Kids: The Secret to Ending Fights over Taking Turns

 Taking turns is a skill that all kids need to learn, and they can start at a very young age. Activities can quickly go downhill when kids start fighting over whose turn it is. Everything from sibling rivalry to impatience can be the cause, but there is one simple solution to stop it, no matter how old they are. Toddlers, preschoolers, tweens and teens can all learn to take turns with this one simple secret.


My life as a mother started out with a bang: triplets. Going from zero to one kid is life-altering, and going from zero to three was unimaginable. That number quickly grew to six very young kids, so we were dealing with taking turns from birth. It’s hard to walk the line between fair and trying to keep everything perfectly equal with kids. The first is fairly manageable, the second is impossible, and does our kids no favors. Life will never be fair, and definitely not perfectly equal, but when they are little, we can try to keep things fair-ish. One way I do that is by having a leader of the day. We started this when they were very young. Maybe a year old? We’ve been doing it as long as they’ve been able to protest about who went first. 



We rotate who is the leader of the day each day. We rotate through in birth order. For this example I will give my kids initials A-F to keep it easy for you. On day one, A is first in line. If it is her day she is first with everything, whether it is something desirable or not. She gets to go first on the slide, first in the bath, first to be served at dinner. She also gets to choose the show if we are watching one that day. It also means first to get her teeth brushed (back when they were young enough that I brushed their teeth for them), first at the doctor, and first to go down for nap. No matter what was happening, if it involved turns, she was first on her day.

On day one the order is A, B, C, D, E, F. On day two the order is B, C, D, E F, A. On day three the order is C, D, E, F, A, B, an so on. Everyone has their day of being first, last, and every spot in between.

Not every day presents the same opportunities, so it’s not always perfectly fair (nor should it be), but they know their turn is coming, they know their order, and they accept it very quickly and easily because they see that their turn is coming. I can’t tell you how many millions of fights and tantrums this avoided. I had my first five kids in 3 years, my lap has been in high demand for years, so who gets to sit on mommy’s lap? Who gets their shoes on first? Who gets their shots first? Who gets first pick of anything? Who gets to go with mommy or daddy on the errand? Who gets first pick of spot on the couch? Which park should we go to? Who gets to hold my hand? Who says the prayer before dinner?

These all have an easy answer. Whose day is it? And the fight is over before it begins, because they each know their day is coming, and that their day of being number two is coming as they move up the line day by day. With things that no one wants to do, they still don’t argue. You are first because it’s your day. That’s just how it is. You take to good with the bad.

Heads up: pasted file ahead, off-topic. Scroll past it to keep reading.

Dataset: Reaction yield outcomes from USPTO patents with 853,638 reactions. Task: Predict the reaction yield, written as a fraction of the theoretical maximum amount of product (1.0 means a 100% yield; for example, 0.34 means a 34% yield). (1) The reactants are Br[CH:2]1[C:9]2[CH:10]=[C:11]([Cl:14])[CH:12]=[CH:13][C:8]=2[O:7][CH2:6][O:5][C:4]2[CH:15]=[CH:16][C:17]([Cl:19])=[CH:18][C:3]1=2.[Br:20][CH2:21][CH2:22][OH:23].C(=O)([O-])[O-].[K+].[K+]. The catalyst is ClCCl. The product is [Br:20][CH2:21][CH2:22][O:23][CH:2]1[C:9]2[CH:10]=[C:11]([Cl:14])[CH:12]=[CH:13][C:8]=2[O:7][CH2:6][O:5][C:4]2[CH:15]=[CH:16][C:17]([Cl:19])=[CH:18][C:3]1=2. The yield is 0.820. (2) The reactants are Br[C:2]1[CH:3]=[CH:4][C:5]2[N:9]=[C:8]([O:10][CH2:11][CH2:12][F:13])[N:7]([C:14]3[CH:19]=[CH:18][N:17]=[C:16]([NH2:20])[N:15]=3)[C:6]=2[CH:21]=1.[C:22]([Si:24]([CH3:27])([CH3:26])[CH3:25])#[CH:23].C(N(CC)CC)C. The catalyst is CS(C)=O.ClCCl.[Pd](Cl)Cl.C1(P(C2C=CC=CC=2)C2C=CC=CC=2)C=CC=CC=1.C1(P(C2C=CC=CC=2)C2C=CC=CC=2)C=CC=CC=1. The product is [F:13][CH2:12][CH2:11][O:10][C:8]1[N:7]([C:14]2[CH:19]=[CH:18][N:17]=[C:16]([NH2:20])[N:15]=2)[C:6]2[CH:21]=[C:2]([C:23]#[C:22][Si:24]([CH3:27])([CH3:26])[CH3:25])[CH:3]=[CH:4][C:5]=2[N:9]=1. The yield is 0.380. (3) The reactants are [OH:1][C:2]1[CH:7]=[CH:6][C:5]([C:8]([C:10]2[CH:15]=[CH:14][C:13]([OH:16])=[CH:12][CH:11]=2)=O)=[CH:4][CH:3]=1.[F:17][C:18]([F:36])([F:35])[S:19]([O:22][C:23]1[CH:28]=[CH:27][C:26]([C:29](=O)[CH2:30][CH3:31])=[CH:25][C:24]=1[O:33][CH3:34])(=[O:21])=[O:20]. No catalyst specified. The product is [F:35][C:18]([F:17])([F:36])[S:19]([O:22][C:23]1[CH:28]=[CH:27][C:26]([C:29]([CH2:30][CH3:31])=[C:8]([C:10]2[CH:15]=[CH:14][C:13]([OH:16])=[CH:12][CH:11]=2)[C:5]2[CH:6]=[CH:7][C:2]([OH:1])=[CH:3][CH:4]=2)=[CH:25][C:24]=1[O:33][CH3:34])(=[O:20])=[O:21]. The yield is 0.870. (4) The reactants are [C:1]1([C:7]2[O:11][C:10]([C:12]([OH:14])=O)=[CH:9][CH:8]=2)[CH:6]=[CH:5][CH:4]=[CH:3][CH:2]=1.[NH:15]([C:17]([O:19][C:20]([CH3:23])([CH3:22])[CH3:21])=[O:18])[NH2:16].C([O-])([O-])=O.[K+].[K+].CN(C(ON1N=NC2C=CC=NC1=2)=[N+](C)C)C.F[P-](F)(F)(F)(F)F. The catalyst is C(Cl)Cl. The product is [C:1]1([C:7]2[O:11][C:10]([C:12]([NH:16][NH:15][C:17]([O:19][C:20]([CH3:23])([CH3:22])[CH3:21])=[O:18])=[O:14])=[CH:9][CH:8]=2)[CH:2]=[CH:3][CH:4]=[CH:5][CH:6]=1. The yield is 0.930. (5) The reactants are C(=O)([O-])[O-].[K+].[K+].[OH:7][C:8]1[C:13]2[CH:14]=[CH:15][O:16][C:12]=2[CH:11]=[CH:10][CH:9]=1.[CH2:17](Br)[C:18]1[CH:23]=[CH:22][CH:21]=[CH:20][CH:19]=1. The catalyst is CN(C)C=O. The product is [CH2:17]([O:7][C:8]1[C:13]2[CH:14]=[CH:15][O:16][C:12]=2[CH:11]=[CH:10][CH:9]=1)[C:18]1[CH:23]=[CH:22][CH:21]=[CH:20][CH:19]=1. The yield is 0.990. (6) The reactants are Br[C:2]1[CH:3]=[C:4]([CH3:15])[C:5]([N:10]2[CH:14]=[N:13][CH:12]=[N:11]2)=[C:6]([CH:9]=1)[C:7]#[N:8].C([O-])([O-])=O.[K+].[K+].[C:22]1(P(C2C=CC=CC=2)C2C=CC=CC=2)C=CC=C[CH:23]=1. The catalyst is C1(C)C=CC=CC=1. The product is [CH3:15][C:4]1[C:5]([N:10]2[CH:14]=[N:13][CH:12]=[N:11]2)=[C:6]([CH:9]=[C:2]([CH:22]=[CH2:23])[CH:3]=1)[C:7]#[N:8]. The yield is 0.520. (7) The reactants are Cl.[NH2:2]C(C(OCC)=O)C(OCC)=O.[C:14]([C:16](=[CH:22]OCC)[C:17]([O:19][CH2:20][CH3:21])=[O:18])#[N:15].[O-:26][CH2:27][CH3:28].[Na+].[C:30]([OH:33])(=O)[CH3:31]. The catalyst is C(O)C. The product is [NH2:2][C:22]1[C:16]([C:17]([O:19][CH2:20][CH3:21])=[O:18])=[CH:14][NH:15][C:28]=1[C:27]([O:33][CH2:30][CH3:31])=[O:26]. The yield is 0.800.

It can even be extended to certain chores. If it’s your day, you get the mail and feed the chickens. Or if it’s your day, you are my helper with the baby, things like that. I have been teaching my kids how to cook with me since they were tiny. Some things in the kitchen I was able to do with all of them at the same time, and some of them it wasn’t safe to do with all of them. If they were leader of the day, they got to be my kitchen helper. It provided some one on one time with that child, which was so nice (my kitchen was gated off, so I could be sure the others wouldn’t sneak up on me when I had the oven open, for example).



Leader of the day doesn’t mean dictator of the day. They don’t get to boss people around. Let’s say they get to choose the board game you are going to play as a group. If someone decides they don’t want to play and goes off to play something else, that is their choice. The leader of the day doesn’t get to force the others to play her game. She gets to choose the game, and the others get to choose whether they participate.

They don’t get to make ALL the choices. Mom and dad still get veto power over everything because, well, I’m the parent. I don’t let them choose the meals, because we would have been eating grilled cheese, hot dogs and pizza every day, and that is not how you teach kids to eat like adults. They don’t get to choose IF they take a nap, but now that we’ve transitioned to quiet time, they get first choice of where they have quiet time (since those who share rooms sometimes can’t handle quiet time in the same room). You see where I’m going with this. We are talking about things kids take turns with. We are not giving up our authority as parents. 

They also don’t get to act ugly about it, or they lose the privilege for the day. Lording it over the others doesn’t fly. 



Well, it hasn’t stopped working for us yet. Our oldest are nearly 11, and our youngest is 4. I’m picturing triplets wanting turns with a car. Well, whose day is it? Then it’s your turn to give me gray hair, I mean drive. Because guess what? I won’t have 3 spare cars for their use in five years. Who gets to take their driving test first? Who gets to mow the lawn?  Who gets to take the garbage cans to the street? Who gets the car for their date? Who gets…you get the picture.


This is so easy to implement, and even your tiniest tots catch on very, very quickly. It teaches cooperation and shows them that they can be patient today because their turn is coming. 

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